The new Speed Triple RS is very much a high-spec machine but heated grips are still an optional extra, as is tyre pressure monitoring.
A USB port is provided under the standard rear seat cowl, with space for your phone to sit in a caddy under the seat and be charged while you ride.
The 825 mm seat height makes the bike very manageable in car parks and the like but the high rear end of the bike did make swinging my leg over it a purposeful exercise. At 189kg (dry) the Speed Triple RS feels very light in every situation.
The tasteful carbon-fibre accoutrements on the radiator cowls and the fine weave on the front fender both add a touch of class and quality that helps to lift the overall look of the machine.
From side on the Speed Triple RS cuts quite a stunning profile and as you move closer and look at the fine detail it only impresses more. Silver bolts stand out against the black crankcases, this really works well to give a somewhat chiselled look.
The Speed Triple RS is available in either black or white. I preferred the white at first glance and while the black version did grow on me, I still prefer the white version in the flesh.
The 2018 Triumph Speed Triple RS is in dealers now and retails for $22,700 +ORC. Overseas markets also receive a slightly lower spec’ S model, but Triumph Australia has elected to not bring the lesser machine to our shores so for us it’s RS or nothing!
This bike is pretty damn hard core, much more so than I expected. Sure, it doesn’t have a screaming 170hp top end, but I am not sure many nakedbike buyers are after that, I know I certainly wouldn’t be. What it does have is a very smooth and massively fat mid-range of power that now builds much stronger and longer than its predecessor, married to a very smooth throttle that helps make that punch manageable. You know plenty of grunt is being shovelled to that fat 190/55 Supercorsa though, make no mistake.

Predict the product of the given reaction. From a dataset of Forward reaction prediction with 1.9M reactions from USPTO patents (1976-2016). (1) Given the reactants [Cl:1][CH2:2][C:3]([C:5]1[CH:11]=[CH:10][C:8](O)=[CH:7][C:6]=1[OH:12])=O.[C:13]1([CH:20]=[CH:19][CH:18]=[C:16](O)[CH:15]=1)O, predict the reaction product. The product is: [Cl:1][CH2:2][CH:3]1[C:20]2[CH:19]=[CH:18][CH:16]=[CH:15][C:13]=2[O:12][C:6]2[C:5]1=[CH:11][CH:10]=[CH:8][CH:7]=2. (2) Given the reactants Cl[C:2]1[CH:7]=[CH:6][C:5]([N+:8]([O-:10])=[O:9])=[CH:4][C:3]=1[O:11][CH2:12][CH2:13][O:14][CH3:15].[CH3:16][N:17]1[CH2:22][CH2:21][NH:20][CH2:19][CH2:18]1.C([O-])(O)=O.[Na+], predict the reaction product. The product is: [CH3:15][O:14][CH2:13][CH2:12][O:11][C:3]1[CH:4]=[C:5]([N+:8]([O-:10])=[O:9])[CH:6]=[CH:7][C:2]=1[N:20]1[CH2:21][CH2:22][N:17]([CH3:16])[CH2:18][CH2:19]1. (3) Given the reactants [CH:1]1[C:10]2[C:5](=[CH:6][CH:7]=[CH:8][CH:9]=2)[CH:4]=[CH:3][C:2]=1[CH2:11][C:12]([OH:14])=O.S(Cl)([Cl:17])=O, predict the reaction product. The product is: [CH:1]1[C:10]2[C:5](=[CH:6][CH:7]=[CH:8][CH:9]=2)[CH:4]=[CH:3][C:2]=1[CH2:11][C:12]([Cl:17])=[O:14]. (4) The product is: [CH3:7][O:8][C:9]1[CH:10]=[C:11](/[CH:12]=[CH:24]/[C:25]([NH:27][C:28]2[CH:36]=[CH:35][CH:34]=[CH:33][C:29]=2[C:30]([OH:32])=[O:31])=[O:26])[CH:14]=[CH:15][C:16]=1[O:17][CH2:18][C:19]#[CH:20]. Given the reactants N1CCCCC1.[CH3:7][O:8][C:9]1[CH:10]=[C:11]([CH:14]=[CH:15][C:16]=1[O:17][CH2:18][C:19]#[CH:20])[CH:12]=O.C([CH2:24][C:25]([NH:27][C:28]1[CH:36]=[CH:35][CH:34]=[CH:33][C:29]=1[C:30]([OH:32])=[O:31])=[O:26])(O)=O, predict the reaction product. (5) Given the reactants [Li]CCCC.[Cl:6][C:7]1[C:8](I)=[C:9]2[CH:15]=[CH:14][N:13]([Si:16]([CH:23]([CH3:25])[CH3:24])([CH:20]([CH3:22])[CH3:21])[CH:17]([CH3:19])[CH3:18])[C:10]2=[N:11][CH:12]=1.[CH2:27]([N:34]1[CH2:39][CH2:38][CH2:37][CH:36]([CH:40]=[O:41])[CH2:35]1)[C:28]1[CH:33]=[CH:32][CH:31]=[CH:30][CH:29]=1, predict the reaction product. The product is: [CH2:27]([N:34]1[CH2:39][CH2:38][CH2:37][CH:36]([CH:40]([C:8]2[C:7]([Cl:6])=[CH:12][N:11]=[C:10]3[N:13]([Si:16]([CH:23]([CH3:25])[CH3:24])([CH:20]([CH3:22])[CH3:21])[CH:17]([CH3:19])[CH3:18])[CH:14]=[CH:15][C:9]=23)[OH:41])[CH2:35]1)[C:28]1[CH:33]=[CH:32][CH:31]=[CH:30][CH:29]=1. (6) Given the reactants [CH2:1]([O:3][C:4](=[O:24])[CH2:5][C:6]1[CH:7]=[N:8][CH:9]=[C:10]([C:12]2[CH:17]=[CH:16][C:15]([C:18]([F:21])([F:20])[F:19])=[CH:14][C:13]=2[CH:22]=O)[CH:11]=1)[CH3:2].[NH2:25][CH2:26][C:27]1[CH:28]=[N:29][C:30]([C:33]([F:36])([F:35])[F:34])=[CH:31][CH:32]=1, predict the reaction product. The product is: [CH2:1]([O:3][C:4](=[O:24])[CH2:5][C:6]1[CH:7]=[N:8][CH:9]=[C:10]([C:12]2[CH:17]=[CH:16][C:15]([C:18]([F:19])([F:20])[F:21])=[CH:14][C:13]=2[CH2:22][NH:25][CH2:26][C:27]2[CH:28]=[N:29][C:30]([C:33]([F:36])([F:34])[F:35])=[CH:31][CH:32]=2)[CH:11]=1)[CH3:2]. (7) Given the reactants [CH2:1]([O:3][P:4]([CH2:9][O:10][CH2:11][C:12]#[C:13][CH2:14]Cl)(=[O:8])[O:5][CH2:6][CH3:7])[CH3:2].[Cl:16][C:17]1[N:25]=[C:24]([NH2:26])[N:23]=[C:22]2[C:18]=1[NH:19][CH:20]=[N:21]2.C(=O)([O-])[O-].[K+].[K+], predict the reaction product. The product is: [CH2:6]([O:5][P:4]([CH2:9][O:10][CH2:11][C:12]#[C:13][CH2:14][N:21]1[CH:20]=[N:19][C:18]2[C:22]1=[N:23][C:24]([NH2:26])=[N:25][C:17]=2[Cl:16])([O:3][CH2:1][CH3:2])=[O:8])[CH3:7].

That improved power delivery mates with an extremely capable chassis adorned with high-end suspension and braking components, while the latest tech innovations really push the Speed Triple RS into the top echelon of nakedbike performance.
I’ve had plenty of friends that loved their Speed Triples, but this latest incarnation is the first one to do it for me. Good job Triumph.
2018 Triumph Speed Triple RS Specifications
- Engine – 1050cc, 12-valve, triple-cylinder, DOHC
- Bore x Stroke – 79 x 71.4 mm
- Compression Ratio – 12.91:1
- Claimed Power – 148 hp @ 10,500rpm
- Claimed Torque – 117 Nm @ 7150rpm
- Induction – Multipoint sequential EFI
- Exhaust – Stainless 3-1-2
- Clutch – Slip-assist clutch
- Gearbox – Six speed with optional two-qay quick-shift
- Frame – Aluminium twin-spar with alloy single side swingarm
- Tyres – 120/70 and 190/55 ZR17
- Front suspension – Ohlins 43 mm NIX30 USD forks, fully adjustable, 120mm travel
- Rear Suspension – Ohlins TTX36 twin-tube shock, fully adjustable, 130mm travel
- Brakes – Monobloc Brembo four-piston and 320mm rotors (F), 255mm Nissin (R)
- L x W x H – 2075 x 775 x 1070 mm (bar width and height without mirrors)
- Seat height – 825 mm
- Wheelbase – 1445 mm
- Rake / Trail – 22.9 degrees / 91.3 mm
- Dry Weight – 189kg
- RRP – $22,700 +ORC
Now with much of the Triumph range ushered into a higher echelon of the market, it will be interesting to see which direction Triumph take next with the T120 and the whole Bonneville range, not to mention the sexy Thruxton R… I look forward to further developments in those areas.